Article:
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If you receive a phone call from a security 'expert' offering to fix your PC - it's a scam.
They've got your name from the phone book, or any one of the thousands of marketing lists on which your details probably reside. Oh, and there is a number 6: tell everyone about it.
They know nothing about your home computing set up - they're just chancers. This scam preys on people's insecurity about lack of tech knowledge.
Basically, somebody is sitting in a room calling number after number hoping to find a victim. It is very easy to be a victim, and the best defence is sharing knowledge. You need to change all the personal data that you can change.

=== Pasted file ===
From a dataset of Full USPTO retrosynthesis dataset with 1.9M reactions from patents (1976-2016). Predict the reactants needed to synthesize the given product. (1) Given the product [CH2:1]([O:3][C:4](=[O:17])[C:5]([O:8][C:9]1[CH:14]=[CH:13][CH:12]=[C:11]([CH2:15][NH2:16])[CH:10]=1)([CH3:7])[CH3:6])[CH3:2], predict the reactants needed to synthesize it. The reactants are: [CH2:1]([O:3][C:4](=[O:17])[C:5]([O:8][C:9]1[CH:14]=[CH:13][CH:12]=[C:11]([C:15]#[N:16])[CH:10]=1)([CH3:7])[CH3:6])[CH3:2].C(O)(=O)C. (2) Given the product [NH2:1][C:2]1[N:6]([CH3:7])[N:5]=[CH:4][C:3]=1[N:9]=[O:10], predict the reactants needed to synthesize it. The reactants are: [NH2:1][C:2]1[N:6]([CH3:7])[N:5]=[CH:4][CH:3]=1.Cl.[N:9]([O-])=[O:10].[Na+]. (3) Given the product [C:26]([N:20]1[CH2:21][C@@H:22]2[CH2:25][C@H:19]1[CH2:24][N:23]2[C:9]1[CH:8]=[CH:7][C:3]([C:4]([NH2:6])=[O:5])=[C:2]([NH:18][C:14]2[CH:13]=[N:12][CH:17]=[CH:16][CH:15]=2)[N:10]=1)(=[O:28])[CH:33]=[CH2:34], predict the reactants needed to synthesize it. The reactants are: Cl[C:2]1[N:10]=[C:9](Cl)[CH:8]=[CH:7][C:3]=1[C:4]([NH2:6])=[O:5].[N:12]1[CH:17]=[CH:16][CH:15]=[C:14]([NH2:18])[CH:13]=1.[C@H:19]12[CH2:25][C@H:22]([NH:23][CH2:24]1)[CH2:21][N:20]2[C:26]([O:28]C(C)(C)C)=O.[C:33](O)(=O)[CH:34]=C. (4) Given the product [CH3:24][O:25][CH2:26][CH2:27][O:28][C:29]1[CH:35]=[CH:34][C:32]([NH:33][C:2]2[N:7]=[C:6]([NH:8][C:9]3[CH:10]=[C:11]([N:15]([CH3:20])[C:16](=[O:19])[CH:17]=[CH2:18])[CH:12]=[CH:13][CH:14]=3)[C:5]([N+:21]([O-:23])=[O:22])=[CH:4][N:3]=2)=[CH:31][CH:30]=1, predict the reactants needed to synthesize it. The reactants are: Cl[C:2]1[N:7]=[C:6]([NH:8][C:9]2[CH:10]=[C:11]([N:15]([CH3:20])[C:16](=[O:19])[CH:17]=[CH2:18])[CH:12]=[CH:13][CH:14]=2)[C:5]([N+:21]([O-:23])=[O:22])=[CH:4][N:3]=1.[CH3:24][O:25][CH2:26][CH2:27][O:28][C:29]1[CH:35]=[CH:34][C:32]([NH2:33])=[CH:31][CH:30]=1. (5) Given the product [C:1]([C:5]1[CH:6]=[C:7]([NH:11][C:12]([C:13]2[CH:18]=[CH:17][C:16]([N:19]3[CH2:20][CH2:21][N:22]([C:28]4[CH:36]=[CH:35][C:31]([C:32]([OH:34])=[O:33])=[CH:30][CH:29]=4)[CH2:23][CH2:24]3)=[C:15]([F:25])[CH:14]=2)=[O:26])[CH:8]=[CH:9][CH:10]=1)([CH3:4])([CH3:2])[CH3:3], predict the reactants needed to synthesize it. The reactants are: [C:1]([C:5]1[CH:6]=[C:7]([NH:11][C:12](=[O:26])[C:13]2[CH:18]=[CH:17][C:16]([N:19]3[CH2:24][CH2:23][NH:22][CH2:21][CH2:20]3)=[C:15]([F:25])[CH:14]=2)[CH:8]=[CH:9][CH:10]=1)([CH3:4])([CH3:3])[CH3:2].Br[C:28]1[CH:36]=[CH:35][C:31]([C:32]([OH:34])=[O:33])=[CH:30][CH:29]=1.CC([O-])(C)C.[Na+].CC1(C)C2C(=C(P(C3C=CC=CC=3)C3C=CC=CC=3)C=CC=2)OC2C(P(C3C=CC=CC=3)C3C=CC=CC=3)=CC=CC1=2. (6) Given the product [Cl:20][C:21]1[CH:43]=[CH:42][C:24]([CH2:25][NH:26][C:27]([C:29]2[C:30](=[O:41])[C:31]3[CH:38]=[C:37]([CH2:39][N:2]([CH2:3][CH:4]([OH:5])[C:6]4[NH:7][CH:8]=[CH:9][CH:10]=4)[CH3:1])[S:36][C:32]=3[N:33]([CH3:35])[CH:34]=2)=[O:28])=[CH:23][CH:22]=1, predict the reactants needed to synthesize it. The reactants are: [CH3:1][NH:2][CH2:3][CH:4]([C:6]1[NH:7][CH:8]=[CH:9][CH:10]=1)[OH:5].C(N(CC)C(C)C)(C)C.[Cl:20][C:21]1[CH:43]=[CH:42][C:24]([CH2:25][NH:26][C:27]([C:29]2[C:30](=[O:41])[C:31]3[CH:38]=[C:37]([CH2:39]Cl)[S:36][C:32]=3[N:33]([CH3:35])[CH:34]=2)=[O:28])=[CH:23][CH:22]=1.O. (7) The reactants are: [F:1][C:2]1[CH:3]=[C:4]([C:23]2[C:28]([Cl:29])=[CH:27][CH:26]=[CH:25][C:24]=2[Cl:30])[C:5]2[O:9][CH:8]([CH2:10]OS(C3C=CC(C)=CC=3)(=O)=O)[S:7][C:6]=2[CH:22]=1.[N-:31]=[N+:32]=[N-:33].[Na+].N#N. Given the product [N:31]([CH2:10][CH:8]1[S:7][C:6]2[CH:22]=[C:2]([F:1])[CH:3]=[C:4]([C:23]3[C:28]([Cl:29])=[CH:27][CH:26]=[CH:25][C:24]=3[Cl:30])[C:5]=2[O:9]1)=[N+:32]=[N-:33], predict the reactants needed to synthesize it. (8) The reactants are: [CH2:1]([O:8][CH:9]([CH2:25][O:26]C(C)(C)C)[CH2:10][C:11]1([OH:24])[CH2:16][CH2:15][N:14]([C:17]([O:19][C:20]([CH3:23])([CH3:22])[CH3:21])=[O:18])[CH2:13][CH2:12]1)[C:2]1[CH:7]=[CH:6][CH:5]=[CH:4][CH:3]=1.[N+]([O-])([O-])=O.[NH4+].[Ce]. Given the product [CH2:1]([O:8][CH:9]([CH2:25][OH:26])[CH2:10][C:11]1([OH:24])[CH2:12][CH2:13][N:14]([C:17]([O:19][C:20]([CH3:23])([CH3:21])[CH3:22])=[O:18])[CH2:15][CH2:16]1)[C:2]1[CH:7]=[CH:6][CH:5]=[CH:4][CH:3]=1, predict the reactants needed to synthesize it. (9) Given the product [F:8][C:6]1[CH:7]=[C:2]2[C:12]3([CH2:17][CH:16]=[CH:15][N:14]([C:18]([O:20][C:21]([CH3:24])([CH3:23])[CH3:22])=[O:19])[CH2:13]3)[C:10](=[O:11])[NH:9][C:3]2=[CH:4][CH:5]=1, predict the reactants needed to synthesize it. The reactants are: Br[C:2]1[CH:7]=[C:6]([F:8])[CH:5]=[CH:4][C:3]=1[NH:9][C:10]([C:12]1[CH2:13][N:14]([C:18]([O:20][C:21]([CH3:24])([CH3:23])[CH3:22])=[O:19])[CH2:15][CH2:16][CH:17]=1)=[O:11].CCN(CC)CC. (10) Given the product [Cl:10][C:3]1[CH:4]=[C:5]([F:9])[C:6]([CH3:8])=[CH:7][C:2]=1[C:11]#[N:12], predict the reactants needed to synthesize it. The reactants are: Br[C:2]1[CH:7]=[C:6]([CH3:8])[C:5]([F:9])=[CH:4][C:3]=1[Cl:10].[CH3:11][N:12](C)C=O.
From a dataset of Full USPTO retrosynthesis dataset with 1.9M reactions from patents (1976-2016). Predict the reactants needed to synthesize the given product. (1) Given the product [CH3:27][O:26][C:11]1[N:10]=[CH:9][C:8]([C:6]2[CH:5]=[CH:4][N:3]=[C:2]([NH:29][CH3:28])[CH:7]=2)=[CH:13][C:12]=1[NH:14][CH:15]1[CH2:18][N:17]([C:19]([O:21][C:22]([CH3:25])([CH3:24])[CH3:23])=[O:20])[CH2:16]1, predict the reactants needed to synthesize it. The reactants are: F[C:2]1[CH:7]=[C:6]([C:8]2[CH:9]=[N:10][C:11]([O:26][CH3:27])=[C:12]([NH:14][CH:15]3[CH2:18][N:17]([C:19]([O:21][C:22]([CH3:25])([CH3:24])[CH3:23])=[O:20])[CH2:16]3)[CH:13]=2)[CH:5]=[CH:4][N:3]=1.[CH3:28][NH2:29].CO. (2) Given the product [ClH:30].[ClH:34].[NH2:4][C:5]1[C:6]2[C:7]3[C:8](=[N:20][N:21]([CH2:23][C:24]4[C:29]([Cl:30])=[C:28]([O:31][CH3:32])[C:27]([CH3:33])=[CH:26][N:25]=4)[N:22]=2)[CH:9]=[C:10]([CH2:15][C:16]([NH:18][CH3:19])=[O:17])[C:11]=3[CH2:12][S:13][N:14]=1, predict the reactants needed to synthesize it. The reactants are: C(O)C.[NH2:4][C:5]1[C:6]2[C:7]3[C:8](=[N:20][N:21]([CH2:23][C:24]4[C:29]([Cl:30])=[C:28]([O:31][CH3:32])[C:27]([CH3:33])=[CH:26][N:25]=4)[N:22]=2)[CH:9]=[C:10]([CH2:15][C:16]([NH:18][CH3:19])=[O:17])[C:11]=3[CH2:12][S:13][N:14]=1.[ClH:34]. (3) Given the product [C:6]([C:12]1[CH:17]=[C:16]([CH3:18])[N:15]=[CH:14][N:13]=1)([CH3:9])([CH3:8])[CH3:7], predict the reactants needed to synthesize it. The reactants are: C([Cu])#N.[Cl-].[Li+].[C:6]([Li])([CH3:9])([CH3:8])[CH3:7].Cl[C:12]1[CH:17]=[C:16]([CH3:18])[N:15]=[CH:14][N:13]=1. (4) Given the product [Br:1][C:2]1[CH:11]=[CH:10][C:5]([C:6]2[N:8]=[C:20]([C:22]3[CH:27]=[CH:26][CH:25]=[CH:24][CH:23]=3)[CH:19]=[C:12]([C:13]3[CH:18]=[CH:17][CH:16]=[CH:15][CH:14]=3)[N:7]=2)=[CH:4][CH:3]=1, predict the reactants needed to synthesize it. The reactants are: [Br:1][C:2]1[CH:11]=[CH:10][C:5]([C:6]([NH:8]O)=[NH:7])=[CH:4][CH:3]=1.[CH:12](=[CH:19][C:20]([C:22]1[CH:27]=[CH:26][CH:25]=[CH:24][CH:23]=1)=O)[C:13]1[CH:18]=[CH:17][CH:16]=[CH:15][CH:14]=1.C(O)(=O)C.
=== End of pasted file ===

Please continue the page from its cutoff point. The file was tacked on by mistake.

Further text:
The 'security expert' is plausible and polite, but officious.
They say that your PC or laptop has been infected with malware, and that they can help you solve the problem.
What happens now depends on the particular strain of scam with which you have been targeted.
Some crooks will ask you to give them remote access to your PC or laptop, and then use that access to get hold of your personal data.
Others get you to download a tool which they say is the "fix" for your problem, but is actually malware.
A more straightforward scam is to simply ask for money in return for a lifetime of 'protection' from the malware they pretend is on your machine.